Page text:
Edge computing is one of those confusing terms, much like cloud computing. Where there is a factorial of 50 kinds of cloud solutions, there is a factorial of 100 edge solutions or architectural patterns that exist today. This article does a better job of describing the types of edge computing solutions that are out there, saving me from relisting them here.
It’s safe to say that there are all types of compute and data storage deployments that qualify as edge computing solutions these days. I’ve even noticed vendors “edge washing” their technology, promoting it to “work at the edge.” If you think about it, all mobile phones, PCs, and even your smart TV could now be considered edge computing devices.
One of the promises of edge computing—and the main reason for picking edge computing architecture—is the ability to reduce network latency. If you have a device that’s 10 feet from where the data is gathered and that’s also doing some rudimentary processing, the short network hop will provide almost-instantaneous response time. Compare this versus a round trip to the back-end cloud server that exists 2,000 miles away.
So, is edge better because it provides better performance due to less network latency? In many instances, that’s not turning out to be the case. The shortfalls are being whispered about at Internet of Things and edge computing conferences and are becoming a limitation on edge computing. There may be good reasons not to push so much processing and data storage to “the edge” unless you understand what the performance benefits will be.
Driving much of these performance problems is the cold start that may occur on the edge device. If code was not launched or data not gathered recently, those things won’t be in cache and will be slow to launch initially.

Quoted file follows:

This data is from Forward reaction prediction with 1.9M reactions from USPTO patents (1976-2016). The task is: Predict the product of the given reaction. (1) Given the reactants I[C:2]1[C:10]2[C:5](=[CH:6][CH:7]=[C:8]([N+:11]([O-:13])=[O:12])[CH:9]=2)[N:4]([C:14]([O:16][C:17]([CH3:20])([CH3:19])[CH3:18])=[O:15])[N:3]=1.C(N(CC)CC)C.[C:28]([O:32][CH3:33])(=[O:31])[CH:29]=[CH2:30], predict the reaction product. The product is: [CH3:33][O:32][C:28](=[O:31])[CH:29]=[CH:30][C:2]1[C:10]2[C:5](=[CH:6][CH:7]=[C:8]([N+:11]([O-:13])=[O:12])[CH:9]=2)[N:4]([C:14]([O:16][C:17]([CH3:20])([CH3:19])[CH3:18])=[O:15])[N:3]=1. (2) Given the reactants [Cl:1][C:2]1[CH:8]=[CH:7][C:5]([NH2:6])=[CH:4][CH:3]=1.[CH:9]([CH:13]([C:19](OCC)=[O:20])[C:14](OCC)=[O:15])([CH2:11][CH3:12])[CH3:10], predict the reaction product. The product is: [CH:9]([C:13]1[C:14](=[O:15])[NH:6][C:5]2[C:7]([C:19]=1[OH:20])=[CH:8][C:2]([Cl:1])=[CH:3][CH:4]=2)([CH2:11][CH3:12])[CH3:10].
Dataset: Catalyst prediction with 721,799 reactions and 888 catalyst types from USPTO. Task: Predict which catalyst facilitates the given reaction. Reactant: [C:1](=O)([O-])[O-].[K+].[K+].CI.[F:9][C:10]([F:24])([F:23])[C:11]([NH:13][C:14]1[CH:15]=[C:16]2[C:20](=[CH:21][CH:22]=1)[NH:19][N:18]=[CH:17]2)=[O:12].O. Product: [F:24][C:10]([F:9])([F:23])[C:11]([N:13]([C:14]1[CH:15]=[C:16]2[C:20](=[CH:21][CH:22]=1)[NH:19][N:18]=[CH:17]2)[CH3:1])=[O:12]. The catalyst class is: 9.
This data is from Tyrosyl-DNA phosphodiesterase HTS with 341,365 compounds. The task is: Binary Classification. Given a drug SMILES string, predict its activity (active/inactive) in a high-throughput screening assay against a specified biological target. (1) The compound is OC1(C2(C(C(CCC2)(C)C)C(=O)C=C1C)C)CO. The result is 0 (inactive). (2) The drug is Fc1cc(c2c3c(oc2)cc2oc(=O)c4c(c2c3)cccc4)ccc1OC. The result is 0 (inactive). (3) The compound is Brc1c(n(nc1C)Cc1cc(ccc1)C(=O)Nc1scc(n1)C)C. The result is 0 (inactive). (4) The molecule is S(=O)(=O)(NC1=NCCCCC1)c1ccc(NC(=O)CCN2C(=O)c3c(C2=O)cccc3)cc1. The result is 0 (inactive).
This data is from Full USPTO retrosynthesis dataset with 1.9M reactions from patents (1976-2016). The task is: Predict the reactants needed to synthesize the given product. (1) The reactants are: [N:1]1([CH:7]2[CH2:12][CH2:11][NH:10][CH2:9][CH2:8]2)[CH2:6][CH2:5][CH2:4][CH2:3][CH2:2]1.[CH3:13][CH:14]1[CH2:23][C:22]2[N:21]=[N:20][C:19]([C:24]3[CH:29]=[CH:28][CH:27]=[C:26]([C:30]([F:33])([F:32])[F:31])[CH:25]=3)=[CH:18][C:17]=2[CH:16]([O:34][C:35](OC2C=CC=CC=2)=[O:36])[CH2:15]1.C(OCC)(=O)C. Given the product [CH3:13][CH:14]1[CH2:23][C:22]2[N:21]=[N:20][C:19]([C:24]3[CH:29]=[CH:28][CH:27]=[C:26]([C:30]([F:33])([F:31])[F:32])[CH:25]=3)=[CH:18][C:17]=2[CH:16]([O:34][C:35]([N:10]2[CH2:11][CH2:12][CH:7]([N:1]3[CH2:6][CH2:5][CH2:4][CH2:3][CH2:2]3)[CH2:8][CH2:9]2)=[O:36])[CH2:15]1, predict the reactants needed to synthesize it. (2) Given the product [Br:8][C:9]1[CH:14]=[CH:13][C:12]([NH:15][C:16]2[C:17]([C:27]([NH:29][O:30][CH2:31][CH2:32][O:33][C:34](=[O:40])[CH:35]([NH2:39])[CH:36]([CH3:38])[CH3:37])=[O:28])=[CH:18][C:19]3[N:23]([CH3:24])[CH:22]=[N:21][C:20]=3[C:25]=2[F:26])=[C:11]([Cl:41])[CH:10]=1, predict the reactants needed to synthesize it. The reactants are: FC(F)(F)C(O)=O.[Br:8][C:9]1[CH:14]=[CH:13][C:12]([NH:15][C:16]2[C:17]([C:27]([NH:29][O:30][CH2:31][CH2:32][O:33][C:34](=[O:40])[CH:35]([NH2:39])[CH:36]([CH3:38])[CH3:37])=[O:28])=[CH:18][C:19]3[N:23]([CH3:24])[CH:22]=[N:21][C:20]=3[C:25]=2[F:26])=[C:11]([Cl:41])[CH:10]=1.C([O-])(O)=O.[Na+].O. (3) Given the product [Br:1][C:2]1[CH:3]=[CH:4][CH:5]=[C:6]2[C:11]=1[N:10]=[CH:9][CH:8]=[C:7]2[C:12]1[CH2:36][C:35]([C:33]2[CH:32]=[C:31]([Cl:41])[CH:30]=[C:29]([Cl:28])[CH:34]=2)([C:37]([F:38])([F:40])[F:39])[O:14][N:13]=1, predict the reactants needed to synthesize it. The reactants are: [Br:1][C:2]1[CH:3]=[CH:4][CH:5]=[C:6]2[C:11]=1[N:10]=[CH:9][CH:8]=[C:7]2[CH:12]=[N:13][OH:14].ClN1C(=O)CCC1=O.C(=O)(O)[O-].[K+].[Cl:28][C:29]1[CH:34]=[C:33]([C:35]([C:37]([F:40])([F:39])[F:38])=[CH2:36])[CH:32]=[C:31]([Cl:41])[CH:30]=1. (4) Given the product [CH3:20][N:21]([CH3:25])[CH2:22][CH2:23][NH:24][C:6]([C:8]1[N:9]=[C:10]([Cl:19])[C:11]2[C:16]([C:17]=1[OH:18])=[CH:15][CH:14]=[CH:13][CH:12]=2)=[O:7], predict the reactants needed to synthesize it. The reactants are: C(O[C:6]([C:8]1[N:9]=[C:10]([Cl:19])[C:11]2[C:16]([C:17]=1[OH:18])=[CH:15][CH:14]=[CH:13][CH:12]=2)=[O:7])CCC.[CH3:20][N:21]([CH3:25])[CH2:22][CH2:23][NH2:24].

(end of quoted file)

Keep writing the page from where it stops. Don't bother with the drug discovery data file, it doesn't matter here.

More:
What if you have thousands of edge devices that may only act on processes and produce data as requested at irregular times? Systems calling out to that edge computing device will have to endure 3- to 5-second cold-start delays, which for many users is a dealbreaker, especially compared to consistent sub-second response times from cloud-based systems even with the network latency. Of course, your performance will depend on the speed of the network and the number of hops.
Yes, there are ways to solve this problem, such as bigger caches, device tuning, and more powerful edge computing systems. But remember that you need to multiply those upgrades times 1,000+. Once these problems are discovered, the potential fixes are not economically viable.
I’m not picking on edge computing here. I’m just pointing out some issues that the people designing these systems need to understand before finding out after deployment. Also, the primary benefit of edge computing has been the ability to provide better data and processing performance, and this issue would blow a hole in that benefit.
Like other architectural decisions, there are many trade-offs to consider when moving to edge computing:
- The complexity of managing many edge computing devices that exist near the sources of data
- What’s needed to process the data
- Additional expenses to operate and maintain those edge computing devices
If performance is a core reason you’re moving to edge computing, you need to think about how it should be engineered and the additional cost you may have to endure to get to your target performance benchmark. If you’re banking on commodity systems always performing better than centralized cloud computing systems, that may not always be the case.